(Or get someone else to!) This really is one of the best ways to revise, because it helps you to discover what you know and what you need to revise further. You could try and write a timeline for History without using your notes, or you could ask someone at home to ask you a few questions from your notes. This is also a good way to make your revision more sociable, because you can have someone there to ask you the questions.

So that's all for now, I think that next time I'll write something non-revision related - after all, we have enough of that at the moment! 

If you'd like to vote for me as UCAS blogger of the month, I'd be really grateful. You can do that here! Thanks!

Anna x

Tuesday, 22 March 2016

Top Tips for Revising

Hello again!

So proud of myself today - I'm getting organised with this blog and so I'm writing this post in advance so I don't have to worry about posting regularly when I'm revising... I hope it works!!

As I mentioned in my last post, I want to do a couple of posts about revision - with exam season fast approaching I really need to stop worrying and get my head in those notes! So today I want to talk about how to start revising, and in next week's post I'll talk about techniques.

In regards to revision, I feel privileged because in Years 10 and 11 of high school I had a wonderful teacher who taught me so many revision techniques and she really supported me as I learnt which techniques worked best for me and what environment suited my revision style best. 

So here are my top tips for starting revising and how to be as productive as possible!

1) Find a space that works for you.
Finding the right environment for you to revise can be really hard. I know that in my house, sometimes it can be hard to have a moment to yourself, so I like revising in my bedroom where I know I wont be disturbed. Other people might prefer staying late at college to have that quiet time, or maybe even going to the local library? Also, when the weather gets a bit warmer I like taking my revision outside so I can sit on the grass and enjoy the sunshine while working! I also find it really helpful to tell my family when I'm revising so that they know not to disturb me or blast some music!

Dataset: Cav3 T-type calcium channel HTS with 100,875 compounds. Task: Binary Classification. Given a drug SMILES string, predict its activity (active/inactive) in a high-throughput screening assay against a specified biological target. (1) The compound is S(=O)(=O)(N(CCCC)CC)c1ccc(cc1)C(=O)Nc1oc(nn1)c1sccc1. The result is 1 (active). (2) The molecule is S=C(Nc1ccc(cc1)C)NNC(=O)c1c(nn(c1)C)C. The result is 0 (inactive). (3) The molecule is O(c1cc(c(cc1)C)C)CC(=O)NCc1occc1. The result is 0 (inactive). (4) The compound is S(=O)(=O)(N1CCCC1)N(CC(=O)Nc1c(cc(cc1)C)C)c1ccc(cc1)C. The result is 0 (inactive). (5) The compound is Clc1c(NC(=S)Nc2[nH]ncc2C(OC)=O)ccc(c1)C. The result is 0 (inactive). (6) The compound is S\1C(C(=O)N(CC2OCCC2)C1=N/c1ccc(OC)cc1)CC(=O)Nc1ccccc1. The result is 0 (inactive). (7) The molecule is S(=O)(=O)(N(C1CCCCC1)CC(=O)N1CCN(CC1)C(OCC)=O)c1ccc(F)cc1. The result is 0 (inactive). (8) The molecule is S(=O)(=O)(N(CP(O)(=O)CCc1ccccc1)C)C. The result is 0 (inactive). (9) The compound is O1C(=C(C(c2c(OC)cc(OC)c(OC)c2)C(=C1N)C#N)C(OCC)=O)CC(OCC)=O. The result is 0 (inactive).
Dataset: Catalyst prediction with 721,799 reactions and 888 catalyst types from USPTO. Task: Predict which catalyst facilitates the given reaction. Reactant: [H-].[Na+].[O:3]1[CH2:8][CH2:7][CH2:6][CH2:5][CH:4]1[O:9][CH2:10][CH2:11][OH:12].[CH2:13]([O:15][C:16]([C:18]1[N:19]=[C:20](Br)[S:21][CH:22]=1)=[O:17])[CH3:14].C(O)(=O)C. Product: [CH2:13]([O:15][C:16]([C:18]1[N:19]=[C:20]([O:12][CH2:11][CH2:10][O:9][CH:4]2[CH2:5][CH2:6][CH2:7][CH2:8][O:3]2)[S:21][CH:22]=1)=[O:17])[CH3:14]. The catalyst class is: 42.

2) Bribe yourself!
I don't know about you, but revision is not my favourite thing to do. There are so many other things I'd rather do than sit revising after a long day of college and there are things I want to watch on TV. So I try and beat this. I set myself little goals with rewards at the end, such as when I've finished this section of the topic I'll reward myself with a snack or a quick flick through my Facebook news feed etc. Whatever works for you really!!

3) Take frequent breaks, and lots of them too.
One of the most important revision tips I have been taught is the importance of taking breaks. So many people I know just power through and revise for hours on end, but I've always been taught that your brain can only stand up to 40 minutes at a time. So I revise for 20-40 minutes at a time (depending on how much I need to do, the closeness of exams, my energy levels etc) and then have a 10-15 minute break to check my messages, have a chat to my parents or whatever I feel like doing. Then I go back to revise some more! As part of this, I find it really useful to be regimental about my revision. I come home from college and start straight away and set myself timers. For example, I would set a timer for me to spend 30 minutes revising, then when that one went off I'd set it again for a 10 minute break. This way seems to help stop me getting distracted on my breaks or for revising for too long!

4) Remove ALL and ANY distractions
Whether this be leaving the room if the TV's on, giving your parents your phone so you don't constantly want to check it or even moving that book you're engrossed in out of the room, moving all your distractions will help your revision to be so much more productive. As part of this, I also move my headphones out of the room and all my music-playing devices. As much as I love music, it can be really distracting sometimes, and I understand that hearing words while your brain is trying to remember other words isn't the greatest idea. I've always been taught that if you want to revise to music, use classical or instrumentals. As embarrassing as it is for me to admit, when I'm working I like listening to 'I Giorni' by Ludovico Einaudi (otherwise known as the music from the BBC advert!!) I just find it really relaxing and I always seem to produce good work when I've been listening to it.

5) Make it look interesting!